Slaughterhouse-Five, which turns 50 this year, is one of those books that in my reading life has undergone a real evolution, by which I can track my own changes. Reading it as a preteen, I was tickled, perhaps dazzled, but undeniably quite confused. Reading it as a teenager, I was duly impressed by the time loops, formal shenanigans, and general post-modernity, but my burgeoning pretensions wouldn't let me rate it as high as Mother Night or Cat's Cradle or The Sirens of Titan (masterpieces all) because SH-5 was the bestseller, the one that made Vonnegut a household name, rich man, counterculture seer, Playboy Interview subject. Reading it in my twenties, at a time when I was eager to slough off my immature infatuations, I concluded that it really wasn't all that. A book for bright kids, not for thoughtful adults having thoughtful thoughts about thinky things. Reading it in my thirties, I suddenly saw deep sadnesses I'd been too callow to suss out before; there's more here than I really knew, I mused to myself, stroking my beard. Reading it in my forties, I gave in and wept the sweet and salty tear of young middle age, realizing how old I'd grown with this book. I'm 53 this year, and it's time to read it again. I'm almost scared of what the book will do to me now.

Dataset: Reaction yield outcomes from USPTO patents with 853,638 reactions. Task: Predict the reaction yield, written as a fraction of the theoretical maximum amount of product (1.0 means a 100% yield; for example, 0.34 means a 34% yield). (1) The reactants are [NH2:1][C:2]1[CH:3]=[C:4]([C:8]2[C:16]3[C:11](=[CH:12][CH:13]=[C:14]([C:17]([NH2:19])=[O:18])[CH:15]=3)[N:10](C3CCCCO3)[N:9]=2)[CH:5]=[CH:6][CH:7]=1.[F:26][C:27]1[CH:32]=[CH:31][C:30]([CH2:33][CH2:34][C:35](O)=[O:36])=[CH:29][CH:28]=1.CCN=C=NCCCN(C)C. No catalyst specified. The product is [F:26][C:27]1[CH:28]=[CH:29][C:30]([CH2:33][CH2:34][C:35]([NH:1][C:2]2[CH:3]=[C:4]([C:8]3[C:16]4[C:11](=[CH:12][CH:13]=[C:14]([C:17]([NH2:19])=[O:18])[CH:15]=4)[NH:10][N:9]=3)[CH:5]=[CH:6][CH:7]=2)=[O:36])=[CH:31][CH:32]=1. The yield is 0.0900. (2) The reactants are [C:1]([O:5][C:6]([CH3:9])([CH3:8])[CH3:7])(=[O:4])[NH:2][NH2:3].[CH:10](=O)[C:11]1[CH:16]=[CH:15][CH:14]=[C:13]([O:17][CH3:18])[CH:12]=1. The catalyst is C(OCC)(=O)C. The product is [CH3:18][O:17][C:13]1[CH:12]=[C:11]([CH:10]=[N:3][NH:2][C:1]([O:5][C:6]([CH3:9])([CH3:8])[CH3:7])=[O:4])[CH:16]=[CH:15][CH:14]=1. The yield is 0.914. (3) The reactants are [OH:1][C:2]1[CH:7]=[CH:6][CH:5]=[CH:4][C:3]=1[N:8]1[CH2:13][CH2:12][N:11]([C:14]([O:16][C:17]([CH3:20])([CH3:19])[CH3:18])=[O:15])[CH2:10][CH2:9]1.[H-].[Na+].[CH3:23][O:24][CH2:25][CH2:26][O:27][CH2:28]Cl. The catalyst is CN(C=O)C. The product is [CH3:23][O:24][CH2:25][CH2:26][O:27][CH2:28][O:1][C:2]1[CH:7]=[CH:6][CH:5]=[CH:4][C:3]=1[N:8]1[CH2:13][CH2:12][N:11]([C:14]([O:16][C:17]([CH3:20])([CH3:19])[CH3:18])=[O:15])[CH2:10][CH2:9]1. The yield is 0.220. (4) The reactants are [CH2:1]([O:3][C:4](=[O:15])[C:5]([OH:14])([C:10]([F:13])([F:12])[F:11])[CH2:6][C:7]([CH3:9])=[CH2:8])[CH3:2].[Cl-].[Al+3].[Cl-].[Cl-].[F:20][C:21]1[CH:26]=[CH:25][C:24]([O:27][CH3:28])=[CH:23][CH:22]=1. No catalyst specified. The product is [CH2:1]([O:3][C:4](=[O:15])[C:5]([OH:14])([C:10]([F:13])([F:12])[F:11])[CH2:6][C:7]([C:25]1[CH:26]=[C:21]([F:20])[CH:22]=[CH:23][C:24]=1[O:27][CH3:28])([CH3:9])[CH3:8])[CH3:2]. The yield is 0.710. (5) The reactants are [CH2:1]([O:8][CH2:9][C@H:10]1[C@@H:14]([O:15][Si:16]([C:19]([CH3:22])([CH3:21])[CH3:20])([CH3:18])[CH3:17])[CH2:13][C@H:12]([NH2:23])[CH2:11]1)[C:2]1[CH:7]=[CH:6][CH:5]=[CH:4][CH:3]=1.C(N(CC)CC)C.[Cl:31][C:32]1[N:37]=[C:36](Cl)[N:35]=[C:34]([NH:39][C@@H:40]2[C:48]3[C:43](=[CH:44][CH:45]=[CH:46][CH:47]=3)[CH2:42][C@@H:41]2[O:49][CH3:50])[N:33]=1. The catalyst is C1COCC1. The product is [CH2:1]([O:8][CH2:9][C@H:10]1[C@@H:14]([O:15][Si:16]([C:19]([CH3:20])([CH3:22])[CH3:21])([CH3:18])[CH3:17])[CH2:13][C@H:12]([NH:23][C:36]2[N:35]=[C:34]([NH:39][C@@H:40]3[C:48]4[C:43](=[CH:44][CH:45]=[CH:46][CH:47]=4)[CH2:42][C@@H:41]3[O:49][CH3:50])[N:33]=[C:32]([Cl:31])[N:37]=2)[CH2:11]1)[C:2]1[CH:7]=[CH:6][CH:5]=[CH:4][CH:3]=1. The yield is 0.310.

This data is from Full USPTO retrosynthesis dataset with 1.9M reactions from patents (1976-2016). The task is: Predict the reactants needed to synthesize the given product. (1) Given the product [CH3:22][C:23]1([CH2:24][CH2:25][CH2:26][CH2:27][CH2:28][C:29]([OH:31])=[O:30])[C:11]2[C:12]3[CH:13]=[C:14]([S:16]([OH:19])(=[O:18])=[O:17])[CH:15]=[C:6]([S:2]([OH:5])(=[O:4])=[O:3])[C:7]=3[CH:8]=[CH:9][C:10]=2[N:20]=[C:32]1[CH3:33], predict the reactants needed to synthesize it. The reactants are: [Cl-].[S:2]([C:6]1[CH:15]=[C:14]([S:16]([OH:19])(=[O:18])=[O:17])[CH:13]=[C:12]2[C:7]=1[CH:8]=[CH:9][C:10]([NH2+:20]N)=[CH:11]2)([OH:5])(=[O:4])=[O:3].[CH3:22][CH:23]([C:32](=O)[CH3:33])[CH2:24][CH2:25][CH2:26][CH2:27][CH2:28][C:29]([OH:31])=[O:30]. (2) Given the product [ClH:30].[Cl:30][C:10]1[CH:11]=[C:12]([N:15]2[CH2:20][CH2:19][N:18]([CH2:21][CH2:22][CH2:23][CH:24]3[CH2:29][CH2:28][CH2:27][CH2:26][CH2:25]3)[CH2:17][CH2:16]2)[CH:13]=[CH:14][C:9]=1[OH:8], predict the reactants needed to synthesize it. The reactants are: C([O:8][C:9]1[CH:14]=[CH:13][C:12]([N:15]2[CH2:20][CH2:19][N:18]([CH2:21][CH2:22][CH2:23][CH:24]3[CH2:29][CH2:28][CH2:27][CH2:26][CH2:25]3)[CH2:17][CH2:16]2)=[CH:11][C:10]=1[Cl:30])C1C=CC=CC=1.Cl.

I'm not inclined to such totalizing pronouncements as "a book every American should read," because that's something people say who have no actual ideas to impart. But hey, really, what could it hurt?